Sunday, December 31, 2023

Charlie Chan Carries On (1930) by Earl Derr Biggers

And now, more Charlie Chan!

Charlie Chan Carries On is the sixth novel in the series. (Keeper of the Keys was the seventh. I read them in reverse without realizing.) This time, the action kicks off in England, when a deaf old man is found strangled to death in his hotel room. Complicating matters is that the man is a member of a round-the-world tour, and most of his fellow travelers barely know him. Chief Inspector Duff of Scotland Yard is assigned to investigate this seemingly motiveless crime.

“But wait!” I hear you cry, “Isn’t this a Charlie Chan novel?”

It is, dear reader, but besides a mention and a letter in the first chapter, it’ll be a while before he shows up.

From the beginning, this book shows more vim than Keeper. I don’t know if I’m reading too much into this (Keeper was written a year before his death and I don’t know how his health was at the time), but I was more engaged with this book than I was with Keeper. The round-the-world tour is a good set-up, and while Biggers doesn’t always make the best use of the constantly shifting local (beyond Italy, where we get a reminder that this is during Mussolini’s rule: “They would bring Il Duce himself into the affair”), it does keep the story moving. This book has quite a large cast. There’s the head of the tour, Doctor (of Philosophy!) Lofton. There’s Patrick Tait, a lawyer with a heart issue. There’s also Walter Honywood, a nervous man who knows more than he’s telling. There’s also Norman Fenwick, a man who will be a bigger thorn in Duff’s side than the murderer, along with his wife. You also have Max Minchin, a former(?) racketeer and his wife, among numerous others. “Some queer characters had certainly crept into Lofton’s Round the World Tour this year,” and Biggers deserves credit for keeping them distinct. Only once did I have to stop and think “Who’s this again?”

Unfortunately, the cluing is sparse. Keeper’s cluing might have been broken, but at least there were multiple clues. Here, there’s one (1) clue. It is, in fairness, a good clue. It’s a clue that requires the reader to pay attention, and it would be a good start to a chain of logic that would inexorably lead to the killer. But it’s only one clue. It’s telling how Charlie’s much more incriminating evidence is something he sees but doesn’t describe. I will give Biggers due credit for making his killer one of the few killers I’ve read in mystery fiction that felt genuinely ruthless. This book has a pretty high body count! I was really sold on the killer being a threat, rather than just someone to be unmasked come the ending.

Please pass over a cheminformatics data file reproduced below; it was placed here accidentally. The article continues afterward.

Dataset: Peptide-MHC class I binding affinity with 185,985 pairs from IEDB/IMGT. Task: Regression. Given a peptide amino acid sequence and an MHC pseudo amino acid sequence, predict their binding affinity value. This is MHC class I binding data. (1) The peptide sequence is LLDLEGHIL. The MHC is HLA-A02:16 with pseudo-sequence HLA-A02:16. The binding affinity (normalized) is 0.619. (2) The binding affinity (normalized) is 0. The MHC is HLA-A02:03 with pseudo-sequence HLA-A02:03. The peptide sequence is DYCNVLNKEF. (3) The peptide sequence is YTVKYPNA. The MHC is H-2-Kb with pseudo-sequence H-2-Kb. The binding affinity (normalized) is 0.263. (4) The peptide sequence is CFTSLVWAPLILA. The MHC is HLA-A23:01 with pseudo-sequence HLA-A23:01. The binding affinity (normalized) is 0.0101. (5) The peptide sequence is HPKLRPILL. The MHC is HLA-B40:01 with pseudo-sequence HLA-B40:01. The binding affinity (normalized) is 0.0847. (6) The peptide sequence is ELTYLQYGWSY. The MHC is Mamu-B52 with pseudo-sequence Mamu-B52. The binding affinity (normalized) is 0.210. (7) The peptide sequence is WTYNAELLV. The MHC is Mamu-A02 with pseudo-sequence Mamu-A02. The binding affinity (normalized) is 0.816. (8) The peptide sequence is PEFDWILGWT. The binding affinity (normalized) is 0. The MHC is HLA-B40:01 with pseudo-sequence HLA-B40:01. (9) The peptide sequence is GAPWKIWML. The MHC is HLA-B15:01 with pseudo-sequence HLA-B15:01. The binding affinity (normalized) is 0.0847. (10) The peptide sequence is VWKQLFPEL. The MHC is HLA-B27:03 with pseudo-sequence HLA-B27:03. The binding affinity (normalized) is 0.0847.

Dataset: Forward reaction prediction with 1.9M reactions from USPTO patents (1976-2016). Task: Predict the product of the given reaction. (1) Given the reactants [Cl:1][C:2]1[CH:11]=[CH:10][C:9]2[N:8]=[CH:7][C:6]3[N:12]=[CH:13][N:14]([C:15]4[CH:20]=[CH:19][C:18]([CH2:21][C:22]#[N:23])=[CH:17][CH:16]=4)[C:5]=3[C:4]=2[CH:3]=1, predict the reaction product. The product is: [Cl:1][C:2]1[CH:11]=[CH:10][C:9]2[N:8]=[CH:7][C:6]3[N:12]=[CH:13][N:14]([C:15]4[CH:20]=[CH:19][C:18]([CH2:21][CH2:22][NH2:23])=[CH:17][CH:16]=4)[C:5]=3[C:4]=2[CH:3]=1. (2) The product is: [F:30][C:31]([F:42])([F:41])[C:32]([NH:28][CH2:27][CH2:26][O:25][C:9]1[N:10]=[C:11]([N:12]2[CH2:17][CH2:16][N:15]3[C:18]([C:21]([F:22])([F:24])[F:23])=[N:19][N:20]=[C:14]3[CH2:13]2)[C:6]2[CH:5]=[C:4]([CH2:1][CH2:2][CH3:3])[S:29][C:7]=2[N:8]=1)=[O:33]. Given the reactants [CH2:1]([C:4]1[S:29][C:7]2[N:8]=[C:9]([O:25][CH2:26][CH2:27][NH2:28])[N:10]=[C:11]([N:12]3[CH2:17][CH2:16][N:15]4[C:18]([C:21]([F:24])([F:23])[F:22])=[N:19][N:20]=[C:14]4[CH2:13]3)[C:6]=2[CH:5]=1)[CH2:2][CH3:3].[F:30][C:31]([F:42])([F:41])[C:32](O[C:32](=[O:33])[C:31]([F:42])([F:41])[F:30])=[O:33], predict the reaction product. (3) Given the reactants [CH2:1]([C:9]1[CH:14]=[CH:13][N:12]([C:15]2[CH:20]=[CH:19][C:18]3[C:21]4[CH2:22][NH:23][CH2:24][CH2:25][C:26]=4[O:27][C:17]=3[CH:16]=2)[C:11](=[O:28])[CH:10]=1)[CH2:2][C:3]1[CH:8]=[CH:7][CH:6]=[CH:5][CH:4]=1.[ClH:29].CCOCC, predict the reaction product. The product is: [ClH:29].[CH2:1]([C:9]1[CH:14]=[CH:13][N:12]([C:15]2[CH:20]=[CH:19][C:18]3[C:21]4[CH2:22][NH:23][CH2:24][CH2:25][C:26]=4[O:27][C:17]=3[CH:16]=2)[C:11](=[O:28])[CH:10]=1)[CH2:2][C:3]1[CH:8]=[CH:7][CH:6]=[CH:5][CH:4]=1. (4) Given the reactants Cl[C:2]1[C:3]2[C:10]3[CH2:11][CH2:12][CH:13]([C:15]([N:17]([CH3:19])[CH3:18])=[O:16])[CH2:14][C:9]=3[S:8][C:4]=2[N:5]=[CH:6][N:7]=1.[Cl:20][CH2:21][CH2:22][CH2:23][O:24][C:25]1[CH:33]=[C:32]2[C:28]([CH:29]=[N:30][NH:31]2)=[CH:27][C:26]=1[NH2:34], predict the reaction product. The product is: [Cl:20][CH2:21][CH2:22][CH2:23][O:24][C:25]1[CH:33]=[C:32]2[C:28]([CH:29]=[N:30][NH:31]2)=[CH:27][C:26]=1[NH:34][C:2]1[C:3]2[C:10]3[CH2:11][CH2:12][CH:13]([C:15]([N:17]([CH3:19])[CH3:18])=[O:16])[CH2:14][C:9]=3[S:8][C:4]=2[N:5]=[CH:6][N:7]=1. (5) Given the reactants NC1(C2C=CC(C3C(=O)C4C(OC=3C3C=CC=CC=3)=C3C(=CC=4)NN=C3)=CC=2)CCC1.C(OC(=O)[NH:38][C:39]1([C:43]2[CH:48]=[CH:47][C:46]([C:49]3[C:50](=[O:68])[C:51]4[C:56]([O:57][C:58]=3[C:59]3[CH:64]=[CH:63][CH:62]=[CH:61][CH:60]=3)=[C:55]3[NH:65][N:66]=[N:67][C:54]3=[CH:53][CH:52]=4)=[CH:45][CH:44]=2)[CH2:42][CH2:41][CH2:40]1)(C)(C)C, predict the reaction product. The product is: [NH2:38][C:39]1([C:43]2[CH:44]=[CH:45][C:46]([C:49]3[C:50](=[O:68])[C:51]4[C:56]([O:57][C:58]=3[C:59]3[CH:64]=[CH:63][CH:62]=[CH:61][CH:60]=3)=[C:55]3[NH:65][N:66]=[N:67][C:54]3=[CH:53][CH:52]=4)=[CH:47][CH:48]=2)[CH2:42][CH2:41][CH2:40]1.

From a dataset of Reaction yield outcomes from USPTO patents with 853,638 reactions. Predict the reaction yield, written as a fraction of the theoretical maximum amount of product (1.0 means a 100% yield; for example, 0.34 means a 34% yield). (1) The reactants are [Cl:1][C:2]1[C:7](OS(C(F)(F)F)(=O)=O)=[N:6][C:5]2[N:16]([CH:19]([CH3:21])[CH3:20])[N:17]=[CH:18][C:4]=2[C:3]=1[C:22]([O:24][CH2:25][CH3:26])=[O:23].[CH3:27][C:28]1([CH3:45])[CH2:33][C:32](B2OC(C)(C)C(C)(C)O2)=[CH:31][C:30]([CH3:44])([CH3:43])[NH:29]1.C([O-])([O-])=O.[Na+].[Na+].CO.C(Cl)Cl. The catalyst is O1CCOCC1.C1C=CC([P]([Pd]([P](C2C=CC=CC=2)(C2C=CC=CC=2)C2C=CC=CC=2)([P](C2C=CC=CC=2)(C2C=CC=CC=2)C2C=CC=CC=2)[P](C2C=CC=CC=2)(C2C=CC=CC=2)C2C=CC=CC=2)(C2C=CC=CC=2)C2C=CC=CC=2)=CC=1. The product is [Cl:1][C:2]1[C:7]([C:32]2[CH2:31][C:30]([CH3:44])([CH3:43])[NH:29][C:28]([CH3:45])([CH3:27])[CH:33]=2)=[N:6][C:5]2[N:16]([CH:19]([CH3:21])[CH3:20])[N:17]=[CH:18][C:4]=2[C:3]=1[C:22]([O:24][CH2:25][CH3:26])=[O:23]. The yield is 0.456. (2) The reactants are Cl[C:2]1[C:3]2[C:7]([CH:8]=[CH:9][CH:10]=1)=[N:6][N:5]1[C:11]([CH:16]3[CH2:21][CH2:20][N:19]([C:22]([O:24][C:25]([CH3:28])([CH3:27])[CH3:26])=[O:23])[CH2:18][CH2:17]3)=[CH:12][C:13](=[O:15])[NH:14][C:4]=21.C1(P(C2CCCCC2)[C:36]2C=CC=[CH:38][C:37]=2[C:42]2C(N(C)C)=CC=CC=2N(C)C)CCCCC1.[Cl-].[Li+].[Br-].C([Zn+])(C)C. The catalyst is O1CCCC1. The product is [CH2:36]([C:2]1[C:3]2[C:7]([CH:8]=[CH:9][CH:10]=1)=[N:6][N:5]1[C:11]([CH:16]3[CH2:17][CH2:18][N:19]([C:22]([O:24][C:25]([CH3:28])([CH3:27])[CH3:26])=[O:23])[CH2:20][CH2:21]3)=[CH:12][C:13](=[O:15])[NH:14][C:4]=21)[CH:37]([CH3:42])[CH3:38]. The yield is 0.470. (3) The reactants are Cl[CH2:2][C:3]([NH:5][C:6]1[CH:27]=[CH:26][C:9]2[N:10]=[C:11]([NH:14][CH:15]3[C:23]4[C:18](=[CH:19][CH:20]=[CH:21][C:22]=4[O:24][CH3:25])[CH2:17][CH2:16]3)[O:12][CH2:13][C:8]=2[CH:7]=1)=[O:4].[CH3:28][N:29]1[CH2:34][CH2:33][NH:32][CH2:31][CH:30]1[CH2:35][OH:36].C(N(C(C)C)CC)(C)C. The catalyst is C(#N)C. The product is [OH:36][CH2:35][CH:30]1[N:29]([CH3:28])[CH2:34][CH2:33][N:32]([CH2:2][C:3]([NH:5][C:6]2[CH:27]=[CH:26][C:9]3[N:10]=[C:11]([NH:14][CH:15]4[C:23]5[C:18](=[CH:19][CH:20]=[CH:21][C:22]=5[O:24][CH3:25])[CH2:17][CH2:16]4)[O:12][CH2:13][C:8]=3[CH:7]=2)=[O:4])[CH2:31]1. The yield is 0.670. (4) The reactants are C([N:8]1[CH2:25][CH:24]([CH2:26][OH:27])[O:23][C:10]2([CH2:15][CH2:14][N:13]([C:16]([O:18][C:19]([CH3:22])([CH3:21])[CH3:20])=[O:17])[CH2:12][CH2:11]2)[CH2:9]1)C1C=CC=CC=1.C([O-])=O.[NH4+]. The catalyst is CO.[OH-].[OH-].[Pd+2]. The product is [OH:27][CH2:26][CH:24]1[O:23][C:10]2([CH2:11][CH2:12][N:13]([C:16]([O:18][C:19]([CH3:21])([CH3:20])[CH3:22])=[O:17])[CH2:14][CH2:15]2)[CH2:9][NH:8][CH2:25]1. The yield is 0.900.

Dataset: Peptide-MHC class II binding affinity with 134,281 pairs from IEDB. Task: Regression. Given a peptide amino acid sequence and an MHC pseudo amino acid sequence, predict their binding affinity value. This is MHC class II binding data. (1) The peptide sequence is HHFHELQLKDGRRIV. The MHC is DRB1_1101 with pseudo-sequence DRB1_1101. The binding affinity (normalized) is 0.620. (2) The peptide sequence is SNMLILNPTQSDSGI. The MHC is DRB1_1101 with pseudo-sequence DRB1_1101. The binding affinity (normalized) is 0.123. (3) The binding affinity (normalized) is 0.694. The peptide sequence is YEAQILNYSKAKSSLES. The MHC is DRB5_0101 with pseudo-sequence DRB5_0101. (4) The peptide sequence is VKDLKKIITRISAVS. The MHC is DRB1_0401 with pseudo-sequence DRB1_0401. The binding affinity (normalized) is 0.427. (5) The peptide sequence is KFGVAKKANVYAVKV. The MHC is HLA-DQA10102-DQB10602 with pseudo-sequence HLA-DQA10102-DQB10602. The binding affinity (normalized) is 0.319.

All in all, I enjoyed this book, but I can’t claim it to be a great mystery. Like its successor, this is a book for when you want something light but engaging. I’d say this is better than Keeper, with more energy and *fun* running through it. Recommended.

Tuesday, December 19, 2023

The Case of the Counterfeit Eye (1935) by Erle Stanley Gardner

This isn’t my first Perry Mason, but it is my first Perry Mason novel.

The Case of the Counterfeit Eye is a ride. The book opens with a man named Peter Brunold coming to Mason for help. Brunold says that one of his artificial eyes was stolen, and he’s afraid that it could be planted at the scene of “a crime--a burglary, or, perhaps, a murder.” Mason agrees to help…by making a bunch of other fake eyes to presumably plant at crime scenes.

Our hero.

In the next chapter, he agrees to help a spineless whelp pay back money he embezzled. In the next, while trying to help the aforementioned young man, gets consulted on how to end a marriage without letting the husband know. In the next chapter, he gets called the scene of an assault and finds the husband (who’s also the man the guy in the second chapter was embezzling from) shot to death...with a glass eye clutched in his hand.


I’ll be honest, this is not a fair play mystery. You can follow Mason’s logic about why he suspects the killer, but there’s no real evidence pointing to them. What this book is is an exercise in watching Mason give shady advice, stay five steps ahead of everyone, and play legal games. In the course of this novel, Mason:

  • Tells a woman who planted a gun at a crime scene how to avoid the police and media
  • Has a conversation that involves the following (paraphrased) exchange: "Let's assume my client committed embezzlement." "He literally confessed." "My client can say whatever he wants; I don't make confessions."
  • Gives a witness to murder his car so she can go to his office and he can get a statement before the police can
  • Impersonates a window washer to talk to a witness
  • Stumbles on a dead body, plants an eye at the scene, then manipulates the police (who are tailing him, admittedly) into finding it

All of this culminates in a final courtroom gambit that is magnificent. It’s amazing; the instant you realize what (you think he’s) doing, you’ll laugh out loud. Honestly, his end goal wasn’t as impressive as I thought it would be, but the build-up to it is wonderful.

The book isn’t perfect. The plot moves at 100 miles an hour and some of the parts fall off along the way. There are moments that build up suspicion or mystery that end up not meaning anything. For example, there’s one bit at the end of the first chapter (ROT13: Oehabyq tbvat cnyr ng gur fvtug bs Uneel) that never gets explained. But the main framework holds up, and frankly the ride is fun enough that these threads didn’t bother me much. This was a great book that wetted my appetite for more Mason novels. Recommended!

Other reviews: Ah, Sweet Mystery! and Mysteries Ahoy!